China will survive a pandemonium of surging infections to vindicate its “dynamic-zero” Covid strategy


Having suffered or criticized China’s draconian “dynamic-zero Covid” policy for three years, all countries and peoples, not least China’s own citizens, are thrown off guard by a wildfire of infections following Beijing’s dramatic U-turn, dropping virtually all restrictions at once.

According to a story from Japan’s Asahi Shimbun published on December 26, 2022, half of China’s 1.4 billion people will contract the coronavirus in the near future.

Images of crammed hospital rooms, crowded morgues, and barren pharmacy shelves frequently appear in news headlines, depicting panic and mayhem. The decision to redefine Covid deaths and to discontinue reporting on infections does not inspire confidence.

If preventive limitations are not reinstated, a million people could perish in China due to the abrupt Covid spike, according to Nature, a prominent science journal. Because of China’s enormous population, there are worries that a new Covid-variant will appear. China is being urged by the World Health Organization to share the most recent real-time data frequently.

While welcoming returning Chinese tourists with deep pockets, many countries are imposing internationally-recognized non-infection proof before entry.

Meanwhile, anti-China media is having a field day. Talks of collapse come fast and loose of President Xi Jinping’s credibility and the China Dream quest for a national renaissance. How much of this is valid? How will all this pan out?

First, the concept of “dynamic zero” and its degree of achievement have been misunderstood and inaccurately represented widely. Rather than insisting on zero cases in all circumstances, it’s a strategy to ensure the earliest possible detection, isolation, treatment, and cure.

The plan has been extremely effective in reducing mortality and halting the spread from one province to another. China’s Covid mortality rate per 100,000 people remains at the bottom of the list, at 1.2 persons, compared to 331.65 for the United States, 45.05 for Japan, and 38.46 for India, according to a John Hopkins University analysis revised on December 31, 2022.

China’s mortality rate will still be meager by international standards even if an additional million people die—0.07% of a population of 1.4 billion people.

A January 2022 poll by the independent consultant Edelman Faith Barometer, located in New York, found that Chinese residents’ trust in their government, including how it handled the pandemic, was at an all-time high of 91%, the most significant level in ten years.

In a way, China is a victim of its own success in shielding the vast majority of its population from the pandemic. As a result, natural “herd immunity” continues to be minimal. Only 76.6% of people aged 80 and older have had at least one shot, and only 40% have received a booster dosage, despite the fact that 90% of the population has received the first immunization dose.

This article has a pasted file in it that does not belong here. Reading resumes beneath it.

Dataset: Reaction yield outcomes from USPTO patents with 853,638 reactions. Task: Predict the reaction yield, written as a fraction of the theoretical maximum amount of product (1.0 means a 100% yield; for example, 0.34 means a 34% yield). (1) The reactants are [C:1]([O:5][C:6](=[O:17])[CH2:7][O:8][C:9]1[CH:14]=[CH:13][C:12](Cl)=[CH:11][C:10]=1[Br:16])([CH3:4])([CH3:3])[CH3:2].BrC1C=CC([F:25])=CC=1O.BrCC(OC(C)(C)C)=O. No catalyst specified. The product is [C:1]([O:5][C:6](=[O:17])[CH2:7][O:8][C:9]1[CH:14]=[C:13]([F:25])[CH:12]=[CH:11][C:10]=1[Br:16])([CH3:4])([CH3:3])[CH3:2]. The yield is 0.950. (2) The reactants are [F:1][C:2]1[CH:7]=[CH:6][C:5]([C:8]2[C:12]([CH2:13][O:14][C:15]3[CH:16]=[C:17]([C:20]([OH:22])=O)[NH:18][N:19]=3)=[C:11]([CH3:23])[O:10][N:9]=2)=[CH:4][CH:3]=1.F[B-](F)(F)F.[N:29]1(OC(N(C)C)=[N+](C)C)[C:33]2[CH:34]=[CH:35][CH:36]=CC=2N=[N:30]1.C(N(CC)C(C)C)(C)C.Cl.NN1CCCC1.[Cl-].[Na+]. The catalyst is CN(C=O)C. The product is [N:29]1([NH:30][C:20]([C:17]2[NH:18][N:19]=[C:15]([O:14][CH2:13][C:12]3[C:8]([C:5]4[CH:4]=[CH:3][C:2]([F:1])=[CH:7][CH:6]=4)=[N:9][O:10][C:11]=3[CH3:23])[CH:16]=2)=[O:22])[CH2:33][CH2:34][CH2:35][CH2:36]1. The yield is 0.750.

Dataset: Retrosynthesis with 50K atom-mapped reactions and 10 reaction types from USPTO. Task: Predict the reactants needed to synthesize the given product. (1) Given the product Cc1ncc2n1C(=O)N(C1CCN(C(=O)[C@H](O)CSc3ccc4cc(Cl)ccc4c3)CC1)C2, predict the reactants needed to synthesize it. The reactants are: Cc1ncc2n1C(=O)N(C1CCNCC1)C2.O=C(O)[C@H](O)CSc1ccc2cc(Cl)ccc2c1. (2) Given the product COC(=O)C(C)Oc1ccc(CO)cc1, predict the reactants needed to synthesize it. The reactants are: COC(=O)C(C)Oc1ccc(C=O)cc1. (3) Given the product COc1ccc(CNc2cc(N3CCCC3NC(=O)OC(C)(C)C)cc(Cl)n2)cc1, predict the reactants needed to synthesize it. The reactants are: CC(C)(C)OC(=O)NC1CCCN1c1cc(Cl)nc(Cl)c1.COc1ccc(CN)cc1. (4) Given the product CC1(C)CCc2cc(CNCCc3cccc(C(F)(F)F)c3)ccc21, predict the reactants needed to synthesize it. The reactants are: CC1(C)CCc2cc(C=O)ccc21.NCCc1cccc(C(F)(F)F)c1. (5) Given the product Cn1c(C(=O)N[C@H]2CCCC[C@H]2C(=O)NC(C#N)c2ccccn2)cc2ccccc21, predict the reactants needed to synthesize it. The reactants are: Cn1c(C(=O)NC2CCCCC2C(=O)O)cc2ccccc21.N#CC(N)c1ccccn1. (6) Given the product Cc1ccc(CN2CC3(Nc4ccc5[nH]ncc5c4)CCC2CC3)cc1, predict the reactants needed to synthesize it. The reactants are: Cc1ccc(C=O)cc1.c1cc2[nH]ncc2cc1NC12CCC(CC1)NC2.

Beijing is currently rushing to immunize 90% of people 80 and older by the end of January. It is also building a database of chronic disease sufferers so as to maximize the rate of successful outcomes.

As the annual Chinese New Year massive exodus to home villages looms, Beijing is ordering prefecture and township officials to urgently fortify pandemic defenses, including clinics, medicine, equipment, free “medicine kits”, public education, and coordinated official information against unfounded rumors.

Empty pharmacy shelves largely reflect public hysteria with sudden widespread infections amongst family members, friends, and colleagues. There is a mad rush to stock up on fever medicines like ibuprofen and paracetamol. Beijing is boosting up the production of these two drugs fourfold in a month, to 202 million tablets and 190 million tablets respectively.

With expert input, Beijing has come to the conclusion that, not unlike elsewhere in the world, the pandemic variants are morphing into an endemic with a much lower mortality rate, albeit a much higher contagion rate. The vast majority of infections get well after a week or so. Initial paranoia is now petering out.

Recent protests show that after three years of lockdown and while the virus has been successfully contained, people’s patience has run out. Moreover, the economy has suffered a gigantic hit. With the 20th Party Congress settled, it’s high time to recharge towards realizing China’s centenary goal of becoming a rich and advanced socialist nation by mid-century, including “common prosperity”.

By 2035, the middle class is expected to have doubled to 800 million people. Many are well-off enough for overseas travel. Borders are set to fully open this month to allow a two-way flow of Chinese travelers, foreign visitors and university students. The next couple of months is likely to be crucial as more infected persons build up herd immunity. As President Xi implied in his televised New Year Speech, I completely agree that there is light at the end of the tunnel given Beijing’s track record of significant human and resource mobilization.


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